Apache Helicopters 'Will
Never Fly On Combat
Missions In Kosovo'
By Tim Butcher
Defence Correspondent
The US Apache attack helicopter, promoted as the most potent weapon in America's airborne arsenal, will never fly on combat missions in Kosovo because it cannot cope with the region's mountains, defence sources said yesterday.
The aircraft, deployed to Albania by the Pentagon with great fanfare as the "silver bullet" to end to the Kosovo crisis, is militarily redundant because of the 10,000ft mountains. Only by fitting additional fuel pods could it negotiate such obstacles, and that would reduce its weapons payload and its capability to defend itself.
Defence sources said the problem meant that the Apache will never be ordered into Kosovo on offensive operations against Serb positions, contradicting the PR campaign that promoted the machines as a decisive weapon for the Balkan crisis. It confirms what many experts have suspected for a long time; the deployment of the Apache was intended only as a coercive gesture to threaten attacks on Serb positions but never actually carry them out.
Meanwhile Nato admitted further errors in its air assault with the Indian, Swiss, Israeli, Pakistani and Hungarian embassies in Belgrade all suffering slight damage from errant bombs. While there was no repeat of the huge blunder two weeks ago when Nato mistakenly bombed the Chinese embassy, Washington was forced to issue a round of official apologies starting with one directed to the Swiss government.
In Kosovo the Serb-controlled media reported that a bomb hit a prison, killing 19 people including the deputy governor and some inmates. Other prisoners were able to escape when the perimeter wall was breached. Most of the inmates were described as "terrorists", the Serbs description of members of the Kosovo Liberation Army. Nato admitted it bombed the prison, but said it was a military target.
Problems with the Apache were confirmed after new fuel pods were seen being fitted to the stubby wing pylons normally used to carry the helicopter's 16 Hellfire missiles. By fitting the fuel pods at least half of the missiles have to be sacrificed.
American army technicians at the Rinas airfield, 15 miles west of Tirana, where the Apaches are based, were trying to get around the problem caused by the mountains that form the Kosovo-Albanian border. The range of the Apache is normally about 400 miles but this drops to about 100 miles if the helicopter has to climb to substantial heights.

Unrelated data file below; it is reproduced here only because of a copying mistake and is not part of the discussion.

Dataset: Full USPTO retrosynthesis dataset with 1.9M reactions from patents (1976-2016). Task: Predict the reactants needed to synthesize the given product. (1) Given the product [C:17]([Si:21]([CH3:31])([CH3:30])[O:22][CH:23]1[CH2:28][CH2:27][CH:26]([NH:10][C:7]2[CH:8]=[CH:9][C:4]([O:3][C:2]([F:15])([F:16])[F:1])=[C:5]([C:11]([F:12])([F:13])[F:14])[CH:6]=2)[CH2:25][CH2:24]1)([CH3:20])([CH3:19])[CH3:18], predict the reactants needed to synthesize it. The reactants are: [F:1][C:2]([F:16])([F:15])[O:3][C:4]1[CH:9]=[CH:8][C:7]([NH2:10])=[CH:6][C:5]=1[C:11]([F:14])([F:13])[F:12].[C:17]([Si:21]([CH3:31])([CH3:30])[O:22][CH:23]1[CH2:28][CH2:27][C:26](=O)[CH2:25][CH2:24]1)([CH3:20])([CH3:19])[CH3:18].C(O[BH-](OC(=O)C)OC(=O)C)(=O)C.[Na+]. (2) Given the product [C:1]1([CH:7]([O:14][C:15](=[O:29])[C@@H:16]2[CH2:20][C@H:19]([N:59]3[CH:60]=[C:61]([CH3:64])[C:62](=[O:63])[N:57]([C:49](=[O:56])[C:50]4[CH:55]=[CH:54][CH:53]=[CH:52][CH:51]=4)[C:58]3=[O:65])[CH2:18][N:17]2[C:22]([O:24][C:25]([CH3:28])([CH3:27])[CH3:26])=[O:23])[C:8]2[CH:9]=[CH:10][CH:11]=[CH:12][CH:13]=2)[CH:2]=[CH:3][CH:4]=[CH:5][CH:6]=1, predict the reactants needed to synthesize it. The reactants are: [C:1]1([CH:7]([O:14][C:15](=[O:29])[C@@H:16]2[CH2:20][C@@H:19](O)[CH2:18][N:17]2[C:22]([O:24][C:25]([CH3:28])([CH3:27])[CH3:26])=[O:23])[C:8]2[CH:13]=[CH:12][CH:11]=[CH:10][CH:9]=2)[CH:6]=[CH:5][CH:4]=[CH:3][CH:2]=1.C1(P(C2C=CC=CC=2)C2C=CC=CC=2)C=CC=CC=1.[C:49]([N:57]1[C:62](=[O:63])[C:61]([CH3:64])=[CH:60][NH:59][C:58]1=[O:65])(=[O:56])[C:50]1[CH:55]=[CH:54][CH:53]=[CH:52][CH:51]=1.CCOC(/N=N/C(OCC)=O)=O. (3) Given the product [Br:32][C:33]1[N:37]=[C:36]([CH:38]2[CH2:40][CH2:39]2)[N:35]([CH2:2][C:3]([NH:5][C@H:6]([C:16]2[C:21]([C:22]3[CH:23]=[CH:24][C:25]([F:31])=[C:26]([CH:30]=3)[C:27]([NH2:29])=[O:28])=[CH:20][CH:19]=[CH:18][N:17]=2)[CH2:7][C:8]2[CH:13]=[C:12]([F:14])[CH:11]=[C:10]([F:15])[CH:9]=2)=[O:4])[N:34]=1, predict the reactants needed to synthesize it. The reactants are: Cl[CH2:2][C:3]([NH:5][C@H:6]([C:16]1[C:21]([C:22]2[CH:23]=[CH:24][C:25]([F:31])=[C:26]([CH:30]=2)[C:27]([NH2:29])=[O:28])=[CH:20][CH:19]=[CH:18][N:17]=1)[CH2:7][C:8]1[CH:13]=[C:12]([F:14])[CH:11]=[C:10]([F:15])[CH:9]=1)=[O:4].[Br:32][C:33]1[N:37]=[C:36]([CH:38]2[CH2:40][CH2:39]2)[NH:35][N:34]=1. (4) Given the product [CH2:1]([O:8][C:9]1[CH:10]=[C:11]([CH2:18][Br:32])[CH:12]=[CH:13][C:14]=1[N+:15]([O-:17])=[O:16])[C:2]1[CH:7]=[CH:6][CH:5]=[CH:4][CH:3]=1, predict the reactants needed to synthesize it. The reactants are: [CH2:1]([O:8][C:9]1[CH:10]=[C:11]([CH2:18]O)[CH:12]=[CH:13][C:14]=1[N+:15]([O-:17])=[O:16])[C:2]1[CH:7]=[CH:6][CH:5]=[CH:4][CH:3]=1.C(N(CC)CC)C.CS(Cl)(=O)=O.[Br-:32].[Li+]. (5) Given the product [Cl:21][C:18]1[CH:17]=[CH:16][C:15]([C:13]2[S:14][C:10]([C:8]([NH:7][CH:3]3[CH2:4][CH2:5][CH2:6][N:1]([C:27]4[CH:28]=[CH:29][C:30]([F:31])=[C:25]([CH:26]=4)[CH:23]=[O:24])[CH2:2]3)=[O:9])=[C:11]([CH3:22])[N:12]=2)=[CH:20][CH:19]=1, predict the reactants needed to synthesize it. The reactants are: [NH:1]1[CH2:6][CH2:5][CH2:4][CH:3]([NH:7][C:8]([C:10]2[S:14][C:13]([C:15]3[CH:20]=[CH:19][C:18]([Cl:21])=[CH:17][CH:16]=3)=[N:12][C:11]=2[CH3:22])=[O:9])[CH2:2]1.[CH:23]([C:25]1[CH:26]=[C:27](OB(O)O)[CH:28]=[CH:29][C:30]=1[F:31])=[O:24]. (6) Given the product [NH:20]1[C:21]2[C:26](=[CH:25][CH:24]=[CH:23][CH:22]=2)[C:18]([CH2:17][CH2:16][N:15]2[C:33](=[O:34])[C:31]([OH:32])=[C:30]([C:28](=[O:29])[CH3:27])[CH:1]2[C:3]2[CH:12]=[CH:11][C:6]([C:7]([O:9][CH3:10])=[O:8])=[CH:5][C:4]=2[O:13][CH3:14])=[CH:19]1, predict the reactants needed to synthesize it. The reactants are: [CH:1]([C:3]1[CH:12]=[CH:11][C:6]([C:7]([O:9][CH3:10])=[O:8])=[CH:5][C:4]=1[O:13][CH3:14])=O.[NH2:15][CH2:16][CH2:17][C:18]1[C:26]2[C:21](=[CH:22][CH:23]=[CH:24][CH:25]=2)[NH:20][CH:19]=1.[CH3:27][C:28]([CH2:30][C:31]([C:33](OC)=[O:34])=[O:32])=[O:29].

The border is so mountainous along its entire length that there is no alternative other than to use more fuel to allow the Apaches to cross, even if they were based near the frontier. The fuel restriction is the latest problem to befall the Apaches, which were ordered to the Balkans amid a wave of publicity in March. Some military planners regarded them as the "silver bullet" that would compensate for the inadequacies of Nato's air campaign which was unable to engage effectively the Serb army in Kosovo.
The Apache has a record from the 1991 Gulf war of being deadly against tanks, armoured troop carriers and bunker positions in open country although the topography of the Balkans with its wooded valleys exposes it to ground fire.
Gen Sir Charles Guthrie, the Chief of the Defence Staff, emphasised the long range of the Apache at a Ministry of Defence briefing when their deployment was first announced. It took weeks for the 24 Apaches to deploy to Albania, and when they finally arrived they found a muddy muddle at Rinas airfield, which was cluttered with US troops, aid workers and Albanian personnel.
Two Apaches crashed on exercise, killing two crew members. Then the Pentagon announced it was not prepared to hand over the command of the Apaches to Nato.
Elsewhere, Nato sources said bad weather hampered Operation Allied Force over Yugoslavia although some fixed-wing aircraft were able to carry out their missions.